The king of cakes, Tokyo Banana version11 July, 2010 by Yan
I always knew that among all the gift snacks hailing from Japan, one of the most commonly seen was a multi-layered cake resembling Kueh Lapis but with a more cylindrical shape. I had seen various brands carrying the product and unsurprisingly, the Tokyo Banana line was one of them. So when a friend recently went on a trip to Japan, I specifically requested that he bring back this item. He successfully completed his mission and I was rewarded with the Tokyo Banana Kurobe Baumkuchen.
Initially I had no idea what Baumkuchen meant, but at the very least I knew the said item was a cake. I came to the simple understanding that Baumkuchen would be an adoptive foreign word that they had named for this cake product. After quick check on the internet, I finally concluded that Baumkuchen was the German word for layered cake or “tree” cake.
The most confusing part is that there is another name for this product, Tokyo Banana Shittori Kuchen no Kurobe (東京ばな奈 しっとりクーヘンがの黒ベエ). I was intrigued and annoyed by the profound words they had decided to use for this product when I decided to check out the official website. After a round of checking, I finally understood what the name of the product meant and will adequately give it a better English translation for the benefit of the readers: Tokyo Banana Kurobe Moist Layered Cake.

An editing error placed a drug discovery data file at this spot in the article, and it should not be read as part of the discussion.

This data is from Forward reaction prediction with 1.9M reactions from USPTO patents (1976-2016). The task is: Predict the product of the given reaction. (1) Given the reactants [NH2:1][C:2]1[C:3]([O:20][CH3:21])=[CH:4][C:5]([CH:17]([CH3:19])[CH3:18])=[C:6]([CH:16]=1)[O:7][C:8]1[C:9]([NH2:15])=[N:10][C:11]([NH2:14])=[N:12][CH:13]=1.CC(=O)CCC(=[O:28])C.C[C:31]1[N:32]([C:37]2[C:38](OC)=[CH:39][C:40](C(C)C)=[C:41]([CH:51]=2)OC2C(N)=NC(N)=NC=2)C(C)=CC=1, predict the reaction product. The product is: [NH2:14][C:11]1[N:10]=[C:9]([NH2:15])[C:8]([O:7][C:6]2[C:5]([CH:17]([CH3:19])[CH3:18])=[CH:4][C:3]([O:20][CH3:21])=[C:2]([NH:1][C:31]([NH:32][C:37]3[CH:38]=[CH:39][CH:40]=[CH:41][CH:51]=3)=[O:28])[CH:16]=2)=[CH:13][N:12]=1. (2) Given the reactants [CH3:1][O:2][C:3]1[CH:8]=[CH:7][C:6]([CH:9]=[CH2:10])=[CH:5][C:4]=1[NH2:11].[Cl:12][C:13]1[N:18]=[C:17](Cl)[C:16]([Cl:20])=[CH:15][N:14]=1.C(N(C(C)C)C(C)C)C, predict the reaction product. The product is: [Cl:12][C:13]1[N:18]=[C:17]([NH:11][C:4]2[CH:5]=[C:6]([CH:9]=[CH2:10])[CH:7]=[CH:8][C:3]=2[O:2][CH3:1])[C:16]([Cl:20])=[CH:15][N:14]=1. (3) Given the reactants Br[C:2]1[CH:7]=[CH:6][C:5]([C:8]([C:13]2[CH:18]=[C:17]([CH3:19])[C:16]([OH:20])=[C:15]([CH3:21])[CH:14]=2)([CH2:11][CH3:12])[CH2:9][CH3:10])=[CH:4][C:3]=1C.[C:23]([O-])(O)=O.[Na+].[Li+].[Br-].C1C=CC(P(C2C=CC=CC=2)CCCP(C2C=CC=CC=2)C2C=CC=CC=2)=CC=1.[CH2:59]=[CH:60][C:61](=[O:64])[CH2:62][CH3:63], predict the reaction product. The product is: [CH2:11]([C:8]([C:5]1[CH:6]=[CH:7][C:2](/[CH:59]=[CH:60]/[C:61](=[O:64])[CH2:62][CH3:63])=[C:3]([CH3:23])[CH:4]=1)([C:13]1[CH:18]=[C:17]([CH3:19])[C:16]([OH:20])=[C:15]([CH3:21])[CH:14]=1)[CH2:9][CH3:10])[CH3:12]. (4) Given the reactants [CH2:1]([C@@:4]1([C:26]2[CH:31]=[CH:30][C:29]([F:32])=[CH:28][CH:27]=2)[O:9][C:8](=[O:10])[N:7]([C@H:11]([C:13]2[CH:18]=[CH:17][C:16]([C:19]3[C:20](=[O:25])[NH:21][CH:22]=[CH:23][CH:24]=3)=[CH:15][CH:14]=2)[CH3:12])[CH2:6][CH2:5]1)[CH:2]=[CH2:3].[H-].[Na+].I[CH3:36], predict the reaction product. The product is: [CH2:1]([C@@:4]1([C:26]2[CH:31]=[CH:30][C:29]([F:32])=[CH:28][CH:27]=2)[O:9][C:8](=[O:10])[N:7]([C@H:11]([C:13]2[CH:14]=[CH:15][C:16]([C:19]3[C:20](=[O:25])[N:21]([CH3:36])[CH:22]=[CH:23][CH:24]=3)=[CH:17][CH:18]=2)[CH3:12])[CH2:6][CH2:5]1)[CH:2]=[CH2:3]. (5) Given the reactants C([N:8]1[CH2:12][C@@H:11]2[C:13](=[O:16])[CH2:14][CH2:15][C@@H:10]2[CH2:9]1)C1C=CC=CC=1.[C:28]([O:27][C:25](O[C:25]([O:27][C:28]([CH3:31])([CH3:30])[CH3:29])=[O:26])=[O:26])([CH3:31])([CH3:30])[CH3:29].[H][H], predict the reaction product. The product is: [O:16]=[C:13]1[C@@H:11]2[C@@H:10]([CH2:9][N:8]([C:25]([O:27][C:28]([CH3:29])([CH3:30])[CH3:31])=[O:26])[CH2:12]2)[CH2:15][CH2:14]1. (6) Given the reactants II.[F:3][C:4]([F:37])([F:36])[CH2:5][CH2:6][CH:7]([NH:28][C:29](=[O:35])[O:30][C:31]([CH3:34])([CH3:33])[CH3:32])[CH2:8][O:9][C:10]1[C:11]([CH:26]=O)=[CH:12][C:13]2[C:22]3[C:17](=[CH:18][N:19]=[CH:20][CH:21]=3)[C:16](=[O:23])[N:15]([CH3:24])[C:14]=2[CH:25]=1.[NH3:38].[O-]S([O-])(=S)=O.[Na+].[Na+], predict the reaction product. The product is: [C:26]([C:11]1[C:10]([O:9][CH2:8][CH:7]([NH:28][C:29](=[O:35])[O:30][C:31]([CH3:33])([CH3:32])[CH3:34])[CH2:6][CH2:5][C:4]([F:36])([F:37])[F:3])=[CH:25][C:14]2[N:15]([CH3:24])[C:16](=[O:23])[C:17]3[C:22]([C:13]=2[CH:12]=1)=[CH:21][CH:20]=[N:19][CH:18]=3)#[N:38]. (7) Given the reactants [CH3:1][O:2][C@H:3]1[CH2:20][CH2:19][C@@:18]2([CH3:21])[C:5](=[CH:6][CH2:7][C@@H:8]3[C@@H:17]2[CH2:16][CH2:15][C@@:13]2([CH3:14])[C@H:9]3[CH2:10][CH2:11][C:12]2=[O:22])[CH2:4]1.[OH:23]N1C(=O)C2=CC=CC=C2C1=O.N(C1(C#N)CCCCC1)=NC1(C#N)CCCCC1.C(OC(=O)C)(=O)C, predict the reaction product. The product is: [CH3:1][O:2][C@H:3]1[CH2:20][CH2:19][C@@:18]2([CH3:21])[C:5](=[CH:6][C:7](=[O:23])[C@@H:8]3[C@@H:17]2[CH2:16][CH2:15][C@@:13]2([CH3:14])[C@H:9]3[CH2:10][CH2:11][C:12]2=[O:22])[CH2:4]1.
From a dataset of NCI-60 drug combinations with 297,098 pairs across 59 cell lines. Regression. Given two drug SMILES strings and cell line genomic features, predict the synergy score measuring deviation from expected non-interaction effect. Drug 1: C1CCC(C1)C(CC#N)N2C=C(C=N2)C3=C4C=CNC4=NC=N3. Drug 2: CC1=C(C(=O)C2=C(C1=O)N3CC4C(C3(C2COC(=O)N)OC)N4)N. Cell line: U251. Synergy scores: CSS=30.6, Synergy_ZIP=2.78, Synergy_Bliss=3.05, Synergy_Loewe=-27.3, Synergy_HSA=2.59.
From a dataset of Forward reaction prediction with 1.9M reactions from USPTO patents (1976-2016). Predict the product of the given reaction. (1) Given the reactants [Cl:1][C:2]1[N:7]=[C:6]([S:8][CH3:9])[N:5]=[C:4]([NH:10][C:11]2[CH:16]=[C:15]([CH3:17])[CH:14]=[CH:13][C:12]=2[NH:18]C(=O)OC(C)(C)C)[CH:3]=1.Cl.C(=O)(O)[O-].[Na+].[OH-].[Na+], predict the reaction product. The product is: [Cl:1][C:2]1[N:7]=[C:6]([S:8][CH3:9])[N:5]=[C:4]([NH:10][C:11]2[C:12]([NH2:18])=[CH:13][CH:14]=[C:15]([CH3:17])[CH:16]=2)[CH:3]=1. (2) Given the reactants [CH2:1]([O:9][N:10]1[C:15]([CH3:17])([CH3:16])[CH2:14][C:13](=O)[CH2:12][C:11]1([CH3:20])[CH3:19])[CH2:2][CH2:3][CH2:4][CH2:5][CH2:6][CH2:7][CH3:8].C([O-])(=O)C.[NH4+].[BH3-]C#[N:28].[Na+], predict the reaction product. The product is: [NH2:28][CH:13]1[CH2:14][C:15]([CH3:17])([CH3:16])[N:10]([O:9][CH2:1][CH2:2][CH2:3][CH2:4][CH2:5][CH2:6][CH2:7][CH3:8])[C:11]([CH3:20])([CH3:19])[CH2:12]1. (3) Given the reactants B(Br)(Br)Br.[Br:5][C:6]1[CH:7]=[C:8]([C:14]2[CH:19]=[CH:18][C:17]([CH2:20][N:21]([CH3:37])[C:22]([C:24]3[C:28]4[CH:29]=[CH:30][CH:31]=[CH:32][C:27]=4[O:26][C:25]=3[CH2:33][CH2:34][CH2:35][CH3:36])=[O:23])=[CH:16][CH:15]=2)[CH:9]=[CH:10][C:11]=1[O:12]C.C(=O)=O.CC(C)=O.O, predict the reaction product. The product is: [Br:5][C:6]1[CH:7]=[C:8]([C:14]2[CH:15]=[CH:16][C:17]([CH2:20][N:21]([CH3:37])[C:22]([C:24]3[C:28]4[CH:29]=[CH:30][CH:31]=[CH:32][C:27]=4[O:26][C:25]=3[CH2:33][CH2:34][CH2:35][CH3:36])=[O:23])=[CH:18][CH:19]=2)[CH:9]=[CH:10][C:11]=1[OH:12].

As with the Tokyo Banana Kurobe Raisin, I’ve only managed to obtain the chocolate version of the Baumkuchen to try. At least until I get another chance to request more snacks from Japan. For reference, here are the links to both the chocolate and non-chocolate versions at the official website.
PS: There is also a newly added, limited seasonal flavor to choose from right now, the Tokyo Banana Mango Kuchen.
Pictures and taste review below.
Before I give any review on the Baumkuchen, I’d like to give our readers some extra information on the sales of the cakes. Instead of the whole cake, there is also an option of buying boxes of individually cut and wrapped cakes. My friend recommended that the purchase of a whole cake would be a much better option since the individually wrapped cakes were more expensive, even though the latter has the benefit of not having to finish the whole cake once opened.
Having tasted Kueh Lapis on several occasions (Kueh Lapis is a common Malay cake found in Singapore), I would have to say that in terms of both taste and texture the cakes are very similar. The Tokyo Banana Kurobe Baumkuchen has the familiar banana chocolate flavor that carries through all of its sister products, with the presence of a black sugar cocoa taste which comes from the outer layer of the cake as seen in the picture.
The nice thing about Tokyo Banana Kurobe Baumkuchen, is that it tastes great and for its price vs volume, makes an excellent gift to bring back for families and friends. An entire cake only costs 1100 yen or approximately $16.
Addicted to film, Yan shoots with a black Nikon Fm3a. For special occasions, Yan shoots with a Mamiya Sekor TLR.